Five Freaky Frog Facts | Great Lakes Guide

Environment and Education

Five Freaky Frog Facts

Published July 6, 2021

Frogs are by far the coolest critters that live in the Great Lakes, and I’ll happily debate anyone who says otherwise. You might be surprised to learn that frogs do a lot more than just sit on lily pads, look cute, and eat flies.

    Today, we’re talking about five freaky frog facts.



1

Frogs don’t drink



Article image
Kermit lied to us. But that's none of my business.

Or at least, not in the traditional sense. Instead of drinking through their mouths, frogs drink (and breathe) through their skin. Frogs and other terrestrial amphibians like toads absorb water through a drink patch on their pelvic areas when they get thirsty.

As Anthony HOPkins playing Bullfrogo Bill said in Silence of the Clams, “It puts the water on its skin or else it gets dried out again.”


Did You Know?

Frogs are an indicator species meaning that if the frogs are healthy, so are their habitats. This is because of their permeable skin, which absorbs either clean or polluted water. If there is not enough oxygen in the water, frogs can actually drown.



2

Frogs swallow with their eyeballs



As if drinking through their bellies wasn’t weird enough, frogs also eat with their eyes. Frogs gulp down their prey whole, then push their eyeballs down into their mouth to force the food down their throats. I wonder if their eyes are bigger than their stomachs...

Having trouble swallowing that mental image? Take it away, David.





3

Frogs turn into Frogsicles



What do Great Lakes frogs do in the winter? Do they just freeze and thaw in the spring? Just like bears and bats (but not beavers), many frogs hibernate by lowering their body temperatures, heart rates, and metabolisms.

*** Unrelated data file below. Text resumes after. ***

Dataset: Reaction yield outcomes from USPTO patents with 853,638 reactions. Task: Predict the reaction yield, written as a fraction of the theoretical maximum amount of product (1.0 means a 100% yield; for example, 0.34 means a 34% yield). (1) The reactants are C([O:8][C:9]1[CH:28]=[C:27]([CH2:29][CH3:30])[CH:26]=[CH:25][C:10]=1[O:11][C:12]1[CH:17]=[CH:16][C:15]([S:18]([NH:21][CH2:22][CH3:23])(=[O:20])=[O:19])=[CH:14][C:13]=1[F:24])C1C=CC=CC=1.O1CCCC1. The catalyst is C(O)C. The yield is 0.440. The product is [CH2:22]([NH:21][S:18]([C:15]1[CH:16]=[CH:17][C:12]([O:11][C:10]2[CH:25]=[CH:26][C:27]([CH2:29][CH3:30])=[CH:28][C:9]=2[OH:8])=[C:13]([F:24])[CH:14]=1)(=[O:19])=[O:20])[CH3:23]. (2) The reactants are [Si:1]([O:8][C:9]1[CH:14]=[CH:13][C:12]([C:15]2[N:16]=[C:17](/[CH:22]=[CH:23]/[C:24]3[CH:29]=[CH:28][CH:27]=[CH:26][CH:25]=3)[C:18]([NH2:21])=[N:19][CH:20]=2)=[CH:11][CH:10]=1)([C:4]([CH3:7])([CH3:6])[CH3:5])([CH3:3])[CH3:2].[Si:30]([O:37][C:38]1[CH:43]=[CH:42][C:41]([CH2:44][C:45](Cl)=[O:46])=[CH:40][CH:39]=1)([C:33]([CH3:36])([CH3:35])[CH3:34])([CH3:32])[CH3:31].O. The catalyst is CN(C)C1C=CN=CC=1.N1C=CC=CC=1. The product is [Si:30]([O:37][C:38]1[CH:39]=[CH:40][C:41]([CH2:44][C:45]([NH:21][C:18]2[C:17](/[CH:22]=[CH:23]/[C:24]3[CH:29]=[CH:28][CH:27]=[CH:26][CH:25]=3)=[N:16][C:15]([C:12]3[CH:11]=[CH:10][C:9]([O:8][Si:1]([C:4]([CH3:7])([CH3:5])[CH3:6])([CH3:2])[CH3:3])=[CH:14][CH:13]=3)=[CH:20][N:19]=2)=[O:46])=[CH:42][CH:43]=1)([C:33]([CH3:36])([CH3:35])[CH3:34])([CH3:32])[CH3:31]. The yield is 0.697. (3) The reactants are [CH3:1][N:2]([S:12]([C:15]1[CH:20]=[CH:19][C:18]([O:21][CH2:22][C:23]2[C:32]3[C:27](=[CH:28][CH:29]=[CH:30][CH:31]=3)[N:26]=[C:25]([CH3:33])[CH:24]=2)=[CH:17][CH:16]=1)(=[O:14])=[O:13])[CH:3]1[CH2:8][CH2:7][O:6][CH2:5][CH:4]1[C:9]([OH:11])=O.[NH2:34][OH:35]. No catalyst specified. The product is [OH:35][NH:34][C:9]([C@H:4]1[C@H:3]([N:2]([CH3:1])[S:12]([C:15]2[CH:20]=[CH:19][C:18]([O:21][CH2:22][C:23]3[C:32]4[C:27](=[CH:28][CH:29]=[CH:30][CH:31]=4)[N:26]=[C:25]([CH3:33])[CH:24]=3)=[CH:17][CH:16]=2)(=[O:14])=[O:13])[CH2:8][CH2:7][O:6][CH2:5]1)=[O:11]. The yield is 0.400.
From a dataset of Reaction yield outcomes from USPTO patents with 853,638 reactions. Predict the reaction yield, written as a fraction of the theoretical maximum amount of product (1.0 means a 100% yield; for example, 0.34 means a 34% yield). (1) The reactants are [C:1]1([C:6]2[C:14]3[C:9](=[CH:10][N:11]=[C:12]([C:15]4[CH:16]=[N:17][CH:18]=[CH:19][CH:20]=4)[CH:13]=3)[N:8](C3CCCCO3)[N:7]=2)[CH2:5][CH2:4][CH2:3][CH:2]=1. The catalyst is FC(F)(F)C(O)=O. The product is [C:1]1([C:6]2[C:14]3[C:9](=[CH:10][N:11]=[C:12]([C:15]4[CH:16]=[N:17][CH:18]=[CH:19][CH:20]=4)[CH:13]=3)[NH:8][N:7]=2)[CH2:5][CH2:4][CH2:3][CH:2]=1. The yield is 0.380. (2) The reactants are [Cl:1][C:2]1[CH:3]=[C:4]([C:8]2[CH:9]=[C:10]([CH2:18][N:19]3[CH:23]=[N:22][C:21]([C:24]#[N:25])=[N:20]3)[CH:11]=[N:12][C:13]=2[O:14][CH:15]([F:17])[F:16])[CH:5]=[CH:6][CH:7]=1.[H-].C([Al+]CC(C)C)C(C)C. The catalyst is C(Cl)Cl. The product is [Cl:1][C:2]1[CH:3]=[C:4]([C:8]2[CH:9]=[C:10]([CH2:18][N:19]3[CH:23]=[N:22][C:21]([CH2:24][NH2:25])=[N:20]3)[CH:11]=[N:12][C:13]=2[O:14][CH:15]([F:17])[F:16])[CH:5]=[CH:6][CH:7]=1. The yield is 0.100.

Ontario’s Wood Frogs, Chorus Frogs, Spring Peepers, and Gray Tree Frogs turn into frogsicles once temperatures drop below -5°C. Their breathing, bodily functions, and even their hearts stop as miniscule ice crystals form inside them and freeze about 40% of the water in their body.



Did You Know?

Frogs that freeze have high levels of glucose in their blood that behaves like a sort of antifreeze, preventing full freezing and organ damage.

Not all frogs freeze, however. Aquatic Great Lakes frog species like Bullfrogs, Mink Frogs, and Green Frogs, all simply chill out in unfrozen water, breathing oxygenated water through their skin and dreaming of mosquito season, probably.




4

Bullfrogs eat everything and anything



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Rusty Clark (Flickr: Link)

Seriously, it’s horrifying.

Fish, turtles, snakes, bats, and birds are all fair game as long as the bullfrog is big enough to overpower them. Perhaps freakiest of all, bullfrogs will even pounch, mouths wide open, and devour smaller frogs.

How do these soft-skinned googly-eyed giants manage to eat such an impressive array of other animals? Three reasons: strong jaws, sharp teeth, and dextrous tongues that can clench onto prey like a slimy boa constrictor.




5

Frogs eat themselves



Oh, did you think we were done with disturbing eating habits? How very wrong you are, my amphibian-fearing friend!

We’ve all gnawed off and eaten a hangnail or two, but frogs take autocannibalism to the next level. When frogs shed dead skin, they munch on it for a protein-packed snack. I mean, why not recycle those precious nutrients, right?



Did You Know?

Frogs shed their skin to keep it from hardening, so that they can continue to breathe through it, taking in oxygen while they’re in the water.

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Shedding off all my skin and I’ve been eating just fine, gotta gotta chow down because I’ll eat it all


    Hopefully, I haven’t scared you off of swimming where the frogs dwell. There are no documented cases of Bullfrogs eating people.

Besides, there are greater things to fear in the Greats, from Bessie, to Gaasyendietha, to the real-life monsters living in these inland seas.




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